Alexis Lothian’s peer reviewed publication, “Can Digital Humanities Mean Transformative Critique?” coauthored with Amanda Phillips, just came out in the open access online Journal of e-Media Studies special issue on Computational Cultures After the Cloud.
What would digital scholarship and the humanities disciplines be like if they centered around processes and possibilities of social and cultural transformation as well as institutional preservation? If they centered around questions of labor, race, and gender and justice at personal, local, and global scales? If their practitioners considered not only how the academy might reach out to underserved communities, but also how the kinds of knowledge production nurtured elsewhere could transform the academy itself? Exploring the conversations that have centered around the Twitter hashtag #transformDH in the past two years, this essay argues that such questions are not hypothetical and that these digital humanities already exist. With the intention of inspiring further work in a similar vein, we offer a curated list of projects, people, and collaborations that suggest the possibilities of a transformative digital humanities.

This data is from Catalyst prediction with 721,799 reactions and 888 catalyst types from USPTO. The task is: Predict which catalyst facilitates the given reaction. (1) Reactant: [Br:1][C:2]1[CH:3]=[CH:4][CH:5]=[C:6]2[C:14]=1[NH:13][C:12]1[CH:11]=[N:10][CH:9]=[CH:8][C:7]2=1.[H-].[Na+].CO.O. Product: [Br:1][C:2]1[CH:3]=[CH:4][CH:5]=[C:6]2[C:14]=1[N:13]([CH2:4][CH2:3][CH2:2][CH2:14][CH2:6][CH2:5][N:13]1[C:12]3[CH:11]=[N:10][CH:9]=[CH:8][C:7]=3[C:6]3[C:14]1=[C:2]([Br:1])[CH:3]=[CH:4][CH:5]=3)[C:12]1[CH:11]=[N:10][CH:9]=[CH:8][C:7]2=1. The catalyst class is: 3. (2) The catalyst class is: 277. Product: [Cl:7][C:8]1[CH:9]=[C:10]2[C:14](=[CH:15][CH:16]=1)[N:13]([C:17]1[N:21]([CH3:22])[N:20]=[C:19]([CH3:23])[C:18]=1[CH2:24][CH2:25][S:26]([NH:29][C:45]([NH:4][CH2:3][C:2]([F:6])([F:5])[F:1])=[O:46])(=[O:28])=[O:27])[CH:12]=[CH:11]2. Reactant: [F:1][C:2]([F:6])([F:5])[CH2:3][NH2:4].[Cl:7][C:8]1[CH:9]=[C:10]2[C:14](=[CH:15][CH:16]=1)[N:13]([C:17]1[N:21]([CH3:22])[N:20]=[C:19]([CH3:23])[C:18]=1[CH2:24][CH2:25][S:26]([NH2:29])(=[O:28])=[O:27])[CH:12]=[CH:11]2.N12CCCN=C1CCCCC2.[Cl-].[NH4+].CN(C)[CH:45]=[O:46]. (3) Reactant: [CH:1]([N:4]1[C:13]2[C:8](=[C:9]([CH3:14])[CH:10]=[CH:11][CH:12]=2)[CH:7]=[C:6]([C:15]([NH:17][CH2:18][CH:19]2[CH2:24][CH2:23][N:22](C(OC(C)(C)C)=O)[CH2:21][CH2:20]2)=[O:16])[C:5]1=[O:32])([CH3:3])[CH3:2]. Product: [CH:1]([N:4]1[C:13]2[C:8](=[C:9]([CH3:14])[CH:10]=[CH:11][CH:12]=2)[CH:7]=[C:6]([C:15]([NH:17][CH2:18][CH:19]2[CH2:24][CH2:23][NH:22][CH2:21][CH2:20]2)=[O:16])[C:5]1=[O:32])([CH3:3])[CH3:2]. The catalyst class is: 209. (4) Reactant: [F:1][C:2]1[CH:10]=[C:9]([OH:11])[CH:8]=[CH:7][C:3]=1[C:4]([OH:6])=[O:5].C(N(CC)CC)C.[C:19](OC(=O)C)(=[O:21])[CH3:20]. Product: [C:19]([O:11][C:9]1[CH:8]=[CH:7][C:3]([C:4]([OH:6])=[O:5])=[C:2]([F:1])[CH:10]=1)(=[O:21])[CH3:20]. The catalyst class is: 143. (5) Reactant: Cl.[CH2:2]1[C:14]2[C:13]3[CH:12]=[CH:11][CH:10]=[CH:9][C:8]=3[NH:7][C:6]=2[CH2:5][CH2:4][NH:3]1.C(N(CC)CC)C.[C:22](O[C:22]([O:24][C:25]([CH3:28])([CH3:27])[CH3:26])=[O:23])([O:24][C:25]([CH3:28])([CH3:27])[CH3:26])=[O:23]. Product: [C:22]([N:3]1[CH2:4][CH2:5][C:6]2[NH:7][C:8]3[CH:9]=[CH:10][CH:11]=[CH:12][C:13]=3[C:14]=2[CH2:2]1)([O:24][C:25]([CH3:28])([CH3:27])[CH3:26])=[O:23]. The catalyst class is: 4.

Department of English
Fraud, Waste, and Abuse Hotline
© 2007–17 Indiana University of Pennsylvania
1011 South Drive, Indiana, Pa. 15705 | 724-357-2100